• Identifying the underlying genetic drivers of the heritability of breast cancer prognosis remains elusive. We adapt a network-based approach to handle underpowered complex datasets to provide new insights into the potential function of germline variants in breast cancer prognosis. This network-based analysis studies similar to 7.3 million variants in 84,457 breast cancer patients in relation to breast cancer survival and confirms the results on 12,381 independent patients. Aggregating the prognostic effects of genetic variants across multiple genes, we identify four gene modules associated with survival in estrogen receptor (ER)-negative and one in ER-positive disease. The modules show biological enrichment for cancer-related processes such as G-alpha signaling, circadian clock, angiogenesis, and Rho-GTPases in apoptosis.
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  • Escala-Garcia, Maria, et al. (författare)
  • Genome-wide association study of germline variants and breast cancer-specific mortality
  • 2019
  • Ingår i: ; 120:6, s. 647-657
  • Tidskriftsartikel (refereegranskat)abstract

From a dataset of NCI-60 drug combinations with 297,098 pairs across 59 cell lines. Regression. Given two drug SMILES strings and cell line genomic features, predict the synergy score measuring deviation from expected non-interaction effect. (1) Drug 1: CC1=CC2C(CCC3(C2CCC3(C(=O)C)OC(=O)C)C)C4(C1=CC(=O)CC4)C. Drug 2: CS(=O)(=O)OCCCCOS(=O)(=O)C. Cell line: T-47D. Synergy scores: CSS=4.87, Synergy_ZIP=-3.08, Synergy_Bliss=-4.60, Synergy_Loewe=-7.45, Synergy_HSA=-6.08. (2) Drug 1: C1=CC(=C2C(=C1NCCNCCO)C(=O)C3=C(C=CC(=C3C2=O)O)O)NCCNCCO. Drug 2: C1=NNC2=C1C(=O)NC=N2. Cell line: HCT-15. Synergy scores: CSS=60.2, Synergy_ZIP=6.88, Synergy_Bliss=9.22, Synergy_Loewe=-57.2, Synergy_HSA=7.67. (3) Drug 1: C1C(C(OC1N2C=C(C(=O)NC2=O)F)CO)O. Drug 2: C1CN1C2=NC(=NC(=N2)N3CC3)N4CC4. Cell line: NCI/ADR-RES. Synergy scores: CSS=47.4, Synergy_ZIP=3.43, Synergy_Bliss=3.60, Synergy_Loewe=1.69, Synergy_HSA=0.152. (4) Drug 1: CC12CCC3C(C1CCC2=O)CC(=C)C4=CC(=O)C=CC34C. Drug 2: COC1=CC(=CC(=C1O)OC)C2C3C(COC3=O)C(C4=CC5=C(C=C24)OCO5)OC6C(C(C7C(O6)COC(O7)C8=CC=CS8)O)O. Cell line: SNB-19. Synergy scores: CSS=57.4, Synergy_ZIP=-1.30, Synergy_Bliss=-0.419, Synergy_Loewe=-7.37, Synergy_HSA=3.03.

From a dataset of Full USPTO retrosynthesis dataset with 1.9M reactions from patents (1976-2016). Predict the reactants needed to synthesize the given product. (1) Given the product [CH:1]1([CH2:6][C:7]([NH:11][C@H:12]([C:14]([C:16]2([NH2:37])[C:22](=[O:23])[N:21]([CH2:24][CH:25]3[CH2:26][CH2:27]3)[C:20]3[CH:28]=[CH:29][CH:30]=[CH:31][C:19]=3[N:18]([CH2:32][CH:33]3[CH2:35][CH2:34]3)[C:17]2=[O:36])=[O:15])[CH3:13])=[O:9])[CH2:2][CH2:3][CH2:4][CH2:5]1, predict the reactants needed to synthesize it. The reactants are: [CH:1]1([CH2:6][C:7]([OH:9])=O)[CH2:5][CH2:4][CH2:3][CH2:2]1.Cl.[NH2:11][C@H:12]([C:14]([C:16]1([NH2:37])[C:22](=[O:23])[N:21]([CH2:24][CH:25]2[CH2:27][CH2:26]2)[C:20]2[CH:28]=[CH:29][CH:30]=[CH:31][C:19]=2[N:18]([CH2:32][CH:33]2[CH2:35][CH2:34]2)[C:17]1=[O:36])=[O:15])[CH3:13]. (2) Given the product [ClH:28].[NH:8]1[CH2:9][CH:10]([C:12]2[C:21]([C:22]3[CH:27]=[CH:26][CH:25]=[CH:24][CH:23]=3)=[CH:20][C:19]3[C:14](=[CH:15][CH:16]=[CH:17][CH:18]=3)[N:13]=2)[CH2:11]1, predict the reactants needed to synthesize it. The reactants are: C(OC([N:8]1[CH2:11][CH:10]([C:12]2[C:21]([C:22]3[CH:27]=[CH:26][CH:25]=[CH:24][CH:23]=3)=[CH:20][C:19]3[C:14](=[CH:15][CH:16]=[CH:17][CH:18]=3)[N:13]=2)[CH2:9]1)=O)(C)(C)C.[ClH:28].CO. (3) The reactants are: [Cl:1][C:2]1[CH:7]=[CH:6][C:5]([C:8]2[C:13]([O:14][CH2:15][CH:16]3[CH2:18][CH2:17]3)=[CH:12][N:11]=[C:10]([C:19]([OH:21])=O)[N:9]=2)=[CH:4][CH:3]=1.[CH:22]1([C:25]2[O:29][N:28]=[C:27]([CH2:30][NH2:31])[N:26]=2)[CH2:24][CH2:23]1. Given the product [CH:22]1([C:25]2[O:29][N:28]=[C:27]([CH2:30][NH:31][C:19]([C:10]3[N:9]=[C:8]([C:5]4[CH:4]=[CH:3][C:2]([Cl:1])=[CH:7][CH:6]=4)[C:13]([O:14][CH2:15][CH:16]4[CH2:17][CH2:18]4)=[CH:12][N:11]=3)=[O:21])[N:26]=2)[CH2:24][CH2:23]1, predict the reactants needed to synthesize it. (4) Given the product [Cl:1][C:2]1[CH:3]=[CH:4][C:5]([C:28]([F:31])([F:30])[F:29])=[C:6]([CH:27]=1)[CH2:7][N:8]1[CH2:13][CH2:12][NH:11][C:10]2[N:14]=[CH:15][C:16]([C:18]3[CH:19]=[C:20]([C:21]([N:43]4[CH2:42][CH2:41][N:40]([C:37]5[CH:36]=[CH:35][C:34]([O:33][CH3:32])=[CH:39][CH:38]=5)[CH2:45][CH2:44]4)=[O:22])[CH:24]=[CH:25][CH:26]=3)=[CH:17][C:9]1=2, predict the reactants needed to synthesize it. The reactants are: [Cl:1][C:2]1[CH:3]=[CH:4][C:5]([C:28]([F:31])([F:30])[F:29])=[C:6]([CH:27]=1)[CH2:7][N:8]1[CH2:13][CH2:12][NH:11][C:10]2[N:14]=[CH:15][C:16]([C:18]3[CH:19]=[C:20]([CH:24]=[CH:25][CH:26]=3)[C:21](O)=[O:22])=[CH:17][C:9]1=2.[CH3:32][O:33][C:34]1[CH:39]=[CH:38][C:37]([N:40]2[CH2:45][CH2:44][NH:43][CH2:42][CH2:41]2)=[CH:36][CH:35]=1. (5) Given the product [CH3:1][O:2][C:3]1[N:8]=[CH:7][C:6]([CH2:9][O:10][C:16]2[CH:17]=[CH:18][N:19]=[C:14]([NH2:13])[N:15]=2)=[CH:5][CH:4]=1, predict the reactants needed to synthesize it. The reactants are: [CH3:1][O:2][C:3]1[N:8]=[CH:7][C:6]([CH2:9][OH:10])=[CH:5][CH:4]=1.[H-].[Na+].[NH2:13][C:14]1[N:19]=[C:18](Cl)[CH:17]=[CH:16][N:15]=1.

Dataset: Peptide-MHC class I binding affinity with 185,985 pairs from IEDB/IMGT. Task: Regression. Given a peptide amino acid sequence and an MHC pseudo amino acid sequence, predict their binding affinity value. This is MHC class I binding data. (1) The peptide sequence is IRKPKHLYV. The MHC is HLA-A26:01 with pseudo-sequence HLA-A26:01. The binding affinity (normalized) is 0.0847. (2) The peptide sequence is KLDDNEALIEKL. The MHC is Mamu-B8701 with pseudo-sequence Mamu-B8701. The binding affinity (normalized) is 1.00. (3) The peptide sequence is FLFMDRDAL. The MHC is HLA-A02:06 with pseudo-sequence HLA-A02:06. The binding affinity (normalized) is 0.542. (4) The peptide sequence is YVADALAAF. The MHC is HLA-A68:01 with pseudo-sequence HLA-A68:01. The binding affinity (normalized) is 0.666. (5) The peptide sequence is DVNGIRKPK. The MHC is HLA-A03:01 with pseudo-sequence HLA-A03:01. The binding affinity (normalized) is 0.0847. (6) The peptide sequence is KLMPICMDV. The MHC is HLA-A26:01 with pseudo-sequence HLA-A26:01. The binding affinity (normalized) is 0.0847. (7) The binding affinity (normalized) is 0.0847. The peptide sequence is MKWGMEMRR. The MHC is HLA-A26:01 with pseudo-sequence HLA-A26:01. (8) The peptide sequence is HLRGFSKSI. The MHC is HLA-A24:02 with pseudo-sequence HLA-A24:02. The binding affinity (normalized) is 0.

• BACKGROUND: We examined the associations between germline variants and breast cancer mortality using a large meta-analysis of women of European ancestry. METHODS: Meta-analyses included summary estimates based on Cox models of twelve datasets using similar to 10.4 million variants for 96,661 women with breast cancer and 7697 events (breast cancer-specific deaths). Oestrogen receptor (ER)-specific analyses were based on 64,171 ER-positive (4116) and 16,172 ER-negative (2125) patients. We evaluated the probability of a signal to be a true positive using the Bayesian false discovery probability (BFDP). RESULTS: We did not find any variant associated with breast cancer-specific mortality at P<5 x 10(-8). For ER-positive disease, the most significantly associated variant was chr7:rs4717568 (BFDP = 7%, P = 1.28 x 10(-7), hazard ratio [HR] = 0.88, 95% confidence interval [ CI] = 0.84-0.92); the closest gene is AUTS2. For ER-negative disease, the most significant variant was chr7: rs67918676 (BFDP = 11%, P = 1.38 x 10(-7), HR = 1.27, 95% CI = 1.16-1.39); located within a long intergenic non-coding RNA gene (AC004009.3), close to the HOXA gene cluster. CONCLUSIONS: We uncovered germline variants on chromosome 7 at BFDP <15% close to genes for which there is biological evidence related to breast cancer outcome. However, the paucity of variants associated with mortality at genome-wide significance underpins the challenge in providing genetic-based individualised prognostic information for breast cancer patients.